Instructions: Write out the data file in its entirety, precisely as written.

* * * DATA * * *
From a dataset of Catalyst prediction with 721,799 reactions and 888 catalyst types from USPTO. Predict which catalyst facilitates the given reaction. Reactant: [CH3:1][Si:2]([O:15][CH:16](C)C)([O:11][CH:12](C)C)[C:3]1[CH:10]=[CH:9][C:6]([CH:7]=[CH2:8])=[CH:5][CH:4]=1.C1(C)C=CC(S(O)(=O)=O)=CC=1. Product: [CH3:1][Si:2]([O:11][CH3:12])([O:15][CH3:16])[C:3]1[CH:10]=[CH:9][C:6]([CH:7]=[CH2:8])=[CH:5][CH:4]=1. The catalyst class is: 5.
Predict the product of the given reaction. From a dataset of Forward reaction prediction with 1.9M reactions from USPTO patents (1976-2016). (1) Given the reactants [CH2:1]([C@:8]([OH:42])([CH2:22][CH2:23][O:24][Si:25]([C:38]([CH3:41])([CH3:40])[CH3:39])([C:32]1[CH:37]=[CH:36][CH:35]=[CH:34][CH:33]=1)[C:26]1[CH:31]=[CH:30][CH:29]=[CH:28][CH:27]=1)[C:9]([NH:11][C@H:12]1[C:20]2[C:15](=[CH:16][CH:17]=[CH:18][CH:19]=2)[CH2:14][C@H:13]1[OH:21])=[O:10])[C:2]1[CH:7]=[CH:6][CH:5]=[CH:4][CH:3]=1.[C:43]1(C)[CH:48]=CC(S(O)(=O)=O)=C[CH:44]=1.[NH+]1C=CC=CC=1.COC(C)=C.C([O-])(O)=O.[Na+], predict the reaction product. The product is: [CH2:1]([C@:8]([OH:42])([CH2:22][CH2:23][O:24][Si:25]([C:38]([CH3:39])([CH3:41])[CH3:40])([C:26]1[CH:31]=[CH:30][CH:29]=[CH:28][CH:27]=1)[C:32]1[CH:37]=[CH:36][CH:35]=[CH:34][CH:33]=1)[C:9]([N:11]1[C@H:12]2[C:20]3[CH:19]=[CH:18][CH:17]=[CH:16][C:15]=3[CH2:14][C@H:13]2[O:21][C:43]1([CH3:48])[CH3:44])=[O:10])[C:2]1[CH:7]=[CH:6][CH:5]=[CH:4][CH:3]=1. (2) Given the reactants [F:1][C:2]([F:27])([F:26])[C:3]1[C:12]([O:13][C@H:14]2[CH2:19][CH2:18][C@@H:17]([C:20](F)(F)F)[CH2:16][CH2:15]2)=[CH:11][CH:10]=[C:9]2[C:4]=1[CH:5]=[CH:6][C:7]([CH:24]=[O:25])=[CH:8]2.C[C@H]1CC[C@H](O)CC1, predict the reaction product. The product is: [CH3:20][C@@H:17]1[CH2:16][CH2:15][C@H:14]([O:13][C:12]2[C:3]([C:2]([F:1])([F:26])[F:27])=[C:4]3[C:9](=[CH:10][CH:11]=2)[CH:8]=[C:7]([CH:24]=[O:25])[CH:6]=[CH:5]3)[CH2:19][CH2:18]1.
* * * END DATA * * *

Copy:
From a dataset of Catalyst prediction with 721,799 reactions and 888 catalyst types from USPTO. Predict which catalyst facilitates the given reaction. Reactant: [CH3:1][Si:2]([O:15][CH:16](C)C)([O:11][CH:12](C)C)[C:3]1[CH:10]=[CH:9][C:6]([CH:7]=[CH2:8])=[CH:5][CH:4]=1.C1(C)C=CC(S(O)(=O)=O)=CC=1. Product: [CH3:1][Si:2]([O:11][CH3:12])([O:15][CH3:16])[C:3]1[CH:10]=[CH:9][C:6]([CH:7]=[CH2:8])=[CH:5][CH:4]=1. The catalyst class is: 5.
Predict the product of the given reaction. From a dataset of Forward reaction prediction with 1.9M reactions from USPTO patents (1976-2016). (1) Given the reactants [CH2:1]([C@:8]([OH:42])([CH2:22][CH2:23][O:24][Si:25]([C:38]([CH3:41])([CH3:40])[CH3:39])([C:32]1[CH:37]=[CH:36][CH:35]=[CH:34][CH:33]=1)[C:26]1[CH:31]=[CH:30][CH:29]=[CH:28][CH:27]=1)[C:9]([NH:11][C@H:12]1[C:20]2[C:15](=[CH:16][CH:17]=[CH:18][CH:19]=2)[CH2:14][C@H:13]1[OH:21])=[O:10])[C:2]1[CH:7]=[CH:6][CH:5]=[CH:4][CH:3]=1.[C:43]1(C)[CH:48]=CC(S(O)(=O)=O)=C[CH:44]=1.[NH+]1C=CC=CC=1.COC(C)=C.C([O-])(O)=O.[Na+], predict the reaction product. The product is: [CH2:1]([C@:8]([OH:42])([CH2:22][CH2:23][O:24][Si:25]([C:38]([CH3:39])([CH3:41])[CH3:40])([C:26]1[CH:31]=[CH:30][CH:29]=[CH:28][CH:27]=1)[C:32]1[CH:37]=[CH:36][CH:35]=[CH:34][CH:33]=1)[C:9]([N:11]1[C@H:12]2[C:20]3[CH:19]=[CH:18][CH:17]=[CH:16][C:15]=3[CH2:14][C@H:13]2[O:21][C:43]1([CH3:48])[CH3:44])=[O:10])[C:2]1[CH:7]=[CH:6][CH:5]=[CH:4][CH:3]=1. (2) Given the reactants [F:1][C:2]([F:27])([F:26])[C:3]1[C:12]([O:13][C@H:14]2[CH2:19][CH2:18][C@@H:17]([C:20](F)(F)F)[CH2:16][CH2:15]2)=[CH:11][CH:10]=[C:9]2[C:4]=1[CH:5]=[CH:6][C:7]([CH:24]=[O:25])=[CH:8]2.C[C@H]1CC[C@H](O)CC1, predict the reaction product. The product is: [CH3:20][C@@H:17]1[CH2:16][CH2:15][C@H:14]([O:13][C:12]2[C:3]([C:2]([F:1])([F:26])[F:27])=[C:4]3[C:9](=[CH:10][CH:11]=2)[CH:8]=[C:7]([CH:24]=[O:25])[CH:6]=[CH:5]3)[CH2:19][CH2:18]1.